History of labor protection in Russia
It was M.V. Lomonosov who pioneered speaking about the need to introduce labor protection in Russia. His considerations on the subject appear in the third part of his work entitled “Basic foundations of metallurgy, or ore mining.” It was published in 1763.
Studying specifics of miners' work, the scientist came to the conclusion on the need to properly organize work carried out underground and on the importance to observe safety measures during their implementation.
Particular attention of M.V. Lomonosov was given to the fact that mining enterprises involved child labor. The scientist opposed inhuman treatment of the younger generation, as it harmed not only psychics, but also health on the whole.
The scientist argued that creating comfortable working conditions could facilitate miners’ work and at the same time preserve the volume of mining. M.V. Lomonosov also touched on the appropriateness to use personal protective equipment. For example, he suggested to use half-boots made of durable materials to ensure protection from scattering particles of ore.
Labor protection dates back to January 7, 1818. It was the day when a Law on work supervision was adopted. Its purpose was to increase the level of safety at factories and mining sites. In 1859, a committee for checking working conditions at factories was set up. Its conclusions are the following: workers labored at the hazard of their health and life and the level of injuries was high, as industrialists did not care about safety of their workforce.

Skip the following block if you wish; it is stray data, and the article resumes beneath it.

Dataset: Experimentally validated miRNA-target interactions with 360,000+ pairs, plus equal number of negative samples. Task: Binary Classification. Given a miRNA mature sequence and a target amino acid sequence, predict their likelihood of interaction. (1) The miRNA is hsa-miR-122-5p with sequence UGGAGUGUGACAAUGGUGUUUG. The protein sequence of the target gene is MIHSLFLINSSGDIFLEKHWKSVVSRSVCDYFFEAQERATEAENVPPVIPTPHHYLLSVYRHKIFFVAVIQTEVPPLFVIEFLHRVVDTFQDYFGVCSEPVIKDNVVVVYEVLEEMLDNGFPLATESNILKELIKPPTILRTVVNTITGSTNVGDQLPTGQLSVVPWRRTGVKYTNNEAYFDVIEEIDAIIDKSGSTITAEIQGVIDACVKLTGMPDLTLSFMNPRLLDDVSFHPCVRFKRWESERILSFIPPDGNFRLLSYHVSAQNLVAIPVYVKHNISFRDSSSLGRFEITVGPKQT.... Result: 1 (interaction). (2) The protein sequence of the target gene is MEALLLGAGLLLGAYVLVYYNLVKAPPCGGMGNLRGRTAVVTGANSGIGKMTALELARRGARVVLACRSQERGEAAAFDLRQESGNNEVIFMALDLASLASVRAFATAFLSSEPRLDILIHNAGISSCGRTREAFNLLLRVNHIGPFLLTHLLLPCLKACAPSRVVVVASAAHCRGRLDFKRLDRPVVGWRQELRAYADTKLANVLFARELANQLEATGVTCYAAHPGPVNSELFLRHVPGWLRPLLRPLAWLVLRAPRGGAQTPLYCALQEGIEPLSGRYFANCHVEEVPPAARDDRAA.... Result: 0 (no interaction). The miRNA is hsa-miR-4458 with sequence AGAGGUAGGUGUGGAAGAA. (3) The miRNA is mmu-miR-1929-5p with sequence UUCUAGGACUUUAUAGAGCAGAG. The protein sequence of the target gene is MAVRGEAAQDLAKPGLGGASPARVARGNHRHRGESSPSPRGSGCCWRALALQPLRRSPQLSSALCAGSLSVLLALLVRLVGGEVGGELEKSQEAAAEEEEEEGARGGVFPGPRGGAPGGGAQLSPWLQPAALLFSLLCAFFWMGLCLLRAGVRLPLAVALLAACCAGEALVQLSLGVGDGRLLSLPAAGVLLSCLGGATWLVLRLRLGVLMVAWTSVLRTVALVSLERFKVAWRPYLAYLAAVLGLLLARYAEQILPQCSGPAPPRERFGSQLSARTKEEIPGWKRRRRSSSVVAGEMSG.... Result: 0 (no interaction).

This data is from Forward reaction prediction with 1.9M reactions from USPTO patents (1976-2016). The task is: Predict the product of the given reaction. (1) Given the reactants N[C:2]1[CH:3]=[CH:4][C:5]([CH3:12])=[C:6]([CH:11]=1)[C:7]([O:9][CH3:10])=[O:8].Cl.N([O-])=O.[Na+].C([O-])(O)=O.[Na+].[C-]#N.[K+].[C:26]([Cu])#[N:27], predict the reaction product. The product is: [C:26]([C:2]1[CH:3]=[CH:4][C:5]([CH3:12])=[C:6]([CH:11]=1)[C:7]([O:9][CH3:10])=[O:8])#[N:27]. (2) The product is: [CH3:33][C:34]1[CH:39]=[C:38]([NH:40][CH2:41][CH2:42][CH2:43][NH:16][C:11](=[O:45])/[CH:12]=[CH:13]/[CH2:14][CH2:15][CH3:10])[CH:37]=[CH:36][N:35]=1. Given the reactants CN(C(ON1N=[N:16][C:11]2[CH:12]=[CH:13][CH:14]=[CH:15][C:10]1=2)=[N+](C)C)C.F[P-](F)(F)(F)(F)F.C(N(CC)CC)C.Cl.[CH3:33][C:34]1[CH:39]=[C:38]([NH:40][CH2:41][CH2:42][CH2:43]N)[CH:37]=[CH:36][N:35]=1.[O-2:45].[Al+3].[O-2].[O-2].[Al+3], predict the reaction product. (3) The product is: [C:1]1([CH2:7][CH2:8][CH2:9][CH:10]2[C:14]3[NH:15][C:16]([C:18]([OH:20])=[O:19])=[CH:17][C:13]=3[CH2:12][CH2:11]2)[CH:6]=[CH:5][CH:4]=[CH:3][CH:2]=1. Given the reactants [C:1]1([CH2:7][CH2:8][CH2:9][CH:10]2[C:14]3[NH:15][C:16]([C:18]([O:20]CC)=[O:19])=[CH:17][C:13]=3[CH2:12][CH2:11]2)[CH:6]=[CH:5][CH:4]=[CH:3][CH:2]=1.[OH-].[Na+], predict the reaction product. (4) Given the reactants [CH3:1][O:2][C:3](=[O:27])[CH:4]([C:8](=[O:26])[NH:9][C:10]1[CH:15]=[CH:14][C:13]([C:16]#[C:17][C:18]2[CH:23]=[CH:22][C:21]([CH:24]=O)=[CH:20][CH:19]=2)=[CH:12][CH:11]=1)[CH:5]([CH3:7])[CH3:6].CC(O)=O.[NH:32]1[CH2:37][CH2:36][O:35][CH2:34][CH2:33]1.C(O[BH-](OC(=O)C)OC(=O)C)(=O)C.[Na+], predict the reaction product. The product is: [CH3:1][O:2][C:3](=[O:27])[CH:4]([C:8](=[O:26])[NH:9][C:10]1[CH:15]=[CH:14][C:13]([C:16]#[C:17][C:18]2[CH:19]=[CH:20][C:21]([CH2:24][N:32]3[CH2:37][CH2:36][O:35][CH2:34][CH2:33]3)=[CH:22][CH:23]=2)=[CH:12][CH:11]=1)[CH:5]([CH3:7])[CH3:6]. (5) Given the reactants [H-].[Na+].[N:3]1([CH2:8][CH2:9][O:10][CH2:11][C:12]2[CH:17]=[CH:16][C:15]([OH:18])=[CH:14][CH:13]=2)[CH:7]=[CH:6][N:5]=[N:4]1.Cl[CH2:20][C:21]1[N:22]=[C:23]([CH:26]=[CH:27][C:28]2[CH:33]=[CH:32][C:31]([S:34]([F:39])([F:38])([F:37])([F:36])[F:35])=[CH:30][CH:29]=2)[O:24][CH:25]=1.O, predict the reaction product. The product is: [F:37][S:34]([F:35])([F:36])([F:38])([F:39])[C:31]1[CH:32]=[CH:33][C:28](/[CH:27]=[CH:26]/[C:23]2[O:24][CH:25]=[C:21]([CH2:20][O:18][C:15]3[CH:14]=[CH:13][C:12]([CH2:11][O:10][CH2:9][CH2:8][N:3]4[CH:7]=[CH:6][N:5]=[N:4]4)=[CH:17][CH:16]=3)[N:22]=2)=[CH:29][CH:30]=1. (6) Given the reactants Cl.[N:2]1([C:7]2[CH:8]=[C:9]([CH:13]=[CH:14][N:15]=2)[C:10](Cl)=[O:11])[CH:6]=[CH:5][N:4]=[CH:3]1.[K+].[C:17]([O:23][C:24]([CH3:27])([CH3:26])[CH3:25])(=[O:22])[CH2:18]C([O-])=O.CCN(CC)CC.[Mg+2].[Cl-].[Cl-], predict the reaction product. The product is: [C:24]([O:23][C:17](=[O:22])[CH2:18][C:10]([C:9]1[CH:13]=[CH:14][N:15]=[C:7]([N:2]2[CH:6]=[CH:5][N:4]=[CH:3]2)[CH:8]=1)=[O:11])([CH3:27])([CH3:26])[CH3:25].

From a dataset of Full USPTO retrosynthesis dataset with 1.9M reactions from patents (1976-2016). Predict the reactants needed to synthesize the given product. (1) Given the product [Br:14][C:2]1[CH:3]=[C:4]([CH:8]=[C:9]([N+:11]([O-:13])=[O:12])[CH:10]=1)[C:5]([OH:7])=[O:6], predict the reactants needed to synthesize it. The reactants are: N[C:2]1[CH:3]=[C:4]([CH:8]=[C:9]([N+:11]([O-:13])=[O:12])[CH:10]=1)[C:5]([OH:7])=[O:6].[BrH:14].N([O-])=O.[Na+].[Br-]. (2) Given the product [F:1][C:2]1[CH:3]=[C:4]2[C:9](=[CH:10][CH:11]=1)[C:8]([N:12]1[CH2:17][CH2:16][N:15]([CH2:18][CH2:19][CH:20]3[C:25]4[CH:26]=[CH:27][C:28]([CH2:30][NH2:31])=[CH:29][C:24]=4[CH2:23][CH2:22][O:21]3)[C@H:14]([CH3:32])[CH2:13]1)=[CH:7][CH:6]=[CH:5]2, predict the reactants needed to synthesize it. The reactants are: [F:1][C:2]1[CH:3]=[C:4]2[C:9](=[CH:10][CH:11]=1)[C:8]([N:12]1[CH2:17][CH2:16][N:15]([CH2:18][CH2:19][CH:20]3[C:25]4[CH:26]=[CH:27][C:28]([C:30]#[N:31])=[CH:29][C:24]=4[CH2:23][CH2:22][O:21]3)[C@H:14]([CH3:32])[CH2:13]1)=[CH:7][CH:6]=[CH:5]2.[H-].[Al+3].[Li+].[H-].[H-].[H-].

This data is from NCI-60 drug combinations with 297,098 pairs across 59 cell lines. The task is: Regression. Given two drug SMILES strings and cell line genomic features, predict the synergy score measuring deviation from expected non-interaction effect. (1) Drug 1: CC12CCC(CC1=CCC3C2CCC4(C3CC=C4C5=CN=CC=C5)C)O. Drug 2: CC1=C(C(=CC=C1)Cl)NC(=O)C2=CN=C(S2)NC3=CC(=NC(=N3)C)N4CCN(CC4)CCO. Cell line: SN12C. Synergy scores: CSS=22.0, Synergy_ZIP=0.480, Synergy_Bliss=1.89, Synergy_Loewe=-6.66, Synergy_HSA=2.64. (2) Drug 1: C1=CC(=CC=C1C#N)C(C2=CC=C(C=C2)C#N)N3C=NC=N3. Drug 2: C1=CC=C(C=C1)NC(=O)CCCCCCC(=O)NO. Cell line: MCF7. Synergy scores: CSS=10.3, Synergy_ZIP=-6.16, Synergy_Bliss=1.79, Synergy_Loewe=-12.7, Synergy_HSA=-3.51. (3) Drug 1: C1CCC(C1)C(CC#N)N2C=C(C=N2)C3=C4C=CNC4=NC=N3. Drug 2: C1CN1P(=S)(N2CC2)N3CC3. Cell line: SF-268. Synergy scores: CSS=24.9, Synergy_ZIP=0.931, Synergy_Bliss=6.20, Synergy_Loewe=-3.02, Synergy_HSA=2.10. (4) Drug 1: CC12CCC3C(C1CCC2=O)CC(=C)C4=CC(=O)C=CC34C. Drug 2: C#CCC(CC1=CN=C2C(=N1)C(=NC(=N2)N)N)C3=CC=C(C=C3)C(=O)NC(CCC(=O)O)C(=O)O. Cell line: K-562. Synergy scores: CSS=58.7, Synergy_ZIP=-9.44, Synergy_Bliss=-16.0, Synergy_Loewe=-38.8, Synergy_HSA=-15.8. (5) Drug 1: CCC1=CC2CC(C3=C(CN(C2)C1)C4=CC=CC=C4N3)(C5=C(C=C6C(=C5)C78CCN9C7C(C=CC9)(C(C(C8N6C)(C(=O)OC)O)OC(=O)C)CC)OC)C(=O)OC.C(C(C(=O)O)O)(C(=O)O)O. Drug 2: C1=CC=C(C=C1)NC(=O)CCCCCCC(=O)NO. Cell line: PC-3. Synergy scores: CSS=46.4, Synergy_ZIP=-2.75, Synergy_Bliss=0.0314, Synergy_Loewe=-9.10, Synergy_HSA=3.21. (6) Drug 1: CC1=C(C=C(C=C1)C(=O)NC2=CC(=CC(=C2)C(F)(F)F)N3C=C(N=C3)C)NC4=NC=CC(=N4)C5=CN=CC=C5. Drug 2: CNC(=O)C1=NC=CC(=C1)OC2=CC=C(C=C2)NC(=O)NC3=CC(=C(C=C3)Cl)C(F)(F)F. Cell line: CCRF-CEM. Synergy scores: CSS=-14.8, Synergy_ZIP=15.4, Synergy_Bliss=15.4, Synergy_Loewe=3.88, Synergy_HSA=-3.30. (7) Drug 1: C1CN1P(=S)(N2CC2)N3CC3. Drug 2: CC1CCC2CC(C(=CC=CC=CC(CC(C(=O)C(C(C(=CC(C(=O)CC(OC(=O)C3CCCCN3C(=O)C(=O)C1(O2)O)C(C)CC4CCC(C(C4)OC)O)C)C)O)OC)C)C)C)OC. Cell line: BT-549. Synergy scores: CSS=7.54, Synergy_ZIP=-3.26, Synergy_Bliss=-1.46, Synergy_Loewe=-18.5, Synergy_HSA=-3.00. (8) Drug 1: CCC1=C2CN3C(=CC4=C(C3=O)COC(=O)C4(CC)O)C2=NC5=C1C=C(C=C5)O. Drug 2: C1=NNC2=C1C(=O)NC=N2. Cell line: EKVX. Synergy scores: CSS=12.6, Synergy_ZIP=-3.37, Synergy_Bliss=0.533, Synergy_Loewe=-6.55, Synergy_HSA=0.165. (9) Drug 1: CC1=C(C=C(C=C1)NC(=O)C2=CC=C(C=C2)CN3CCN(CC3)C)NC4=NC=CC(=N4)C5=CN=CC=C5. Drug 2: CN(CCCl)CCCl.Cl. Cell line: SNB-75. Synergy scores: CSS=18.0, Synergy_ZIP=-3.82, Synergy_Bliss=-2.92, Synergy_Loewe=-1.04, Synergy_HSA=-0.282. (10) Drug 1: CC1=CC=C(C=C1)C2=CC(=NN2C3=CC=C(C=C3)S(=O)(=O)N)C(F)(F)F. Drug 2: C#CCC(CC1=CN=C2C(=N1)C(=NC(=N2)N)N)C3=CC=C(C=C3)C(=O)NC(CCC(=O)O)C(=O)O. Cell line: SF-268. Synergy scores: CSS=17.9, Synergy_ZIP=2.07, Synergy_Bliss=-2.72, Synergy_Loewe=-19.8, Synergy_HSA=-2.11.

After receiving such disappointing results, the administration arrived at the need to create a Code of workplace rules. It was assumed that its development would help reduce the number of workers’ injuries. In parallel, they were debating a law prohibiting child labor. In 1882, the law came into effect. It prohibited:
· Work of tweens under 12 years old.
· Night work.
· More that 8 hours work of teenagers from 12 to 15 years old.
Plants were carefully monitored by employees of a specially created body − the Factory Inspection. In 1899, the Main Office on factory and mining affairs was opened. The task of its employees was to monitor working conditions at factories, including mines. It was thanks to this Inspection that the first sanitary rules in Russia were developed. Until 1913, they touched only work with chromic iron, mercury and lead, while general rules were elaborated later.
The term “labor protection” came up after the establishment of the Soviet regime. The “Pravda” newspaper published the following slogan: “Labor protection – to workers”. In 1918, a list of dangerous and harmful professions was drawn up. The staff working at life or health-threatening jobs received clothing for own protection. The scope of use of harmful compounds was reduced:
1. They stopped using mercury in the process of manufacturing of felt products.
2. They prohibited using lead and arsenic at printing houses.
In the late 20's and early 30's, artificial lighting norms were first-ever adopted in the Soviet Russia. The Second World War triggered introduction of labor protection at construction sites. By 1974, safety standards for 2,000 substances had been determined. Nowadays, labor safety is a mandatory requirement. It helps an employee to feel safe and to perform the assigned tasks with maximum productivity.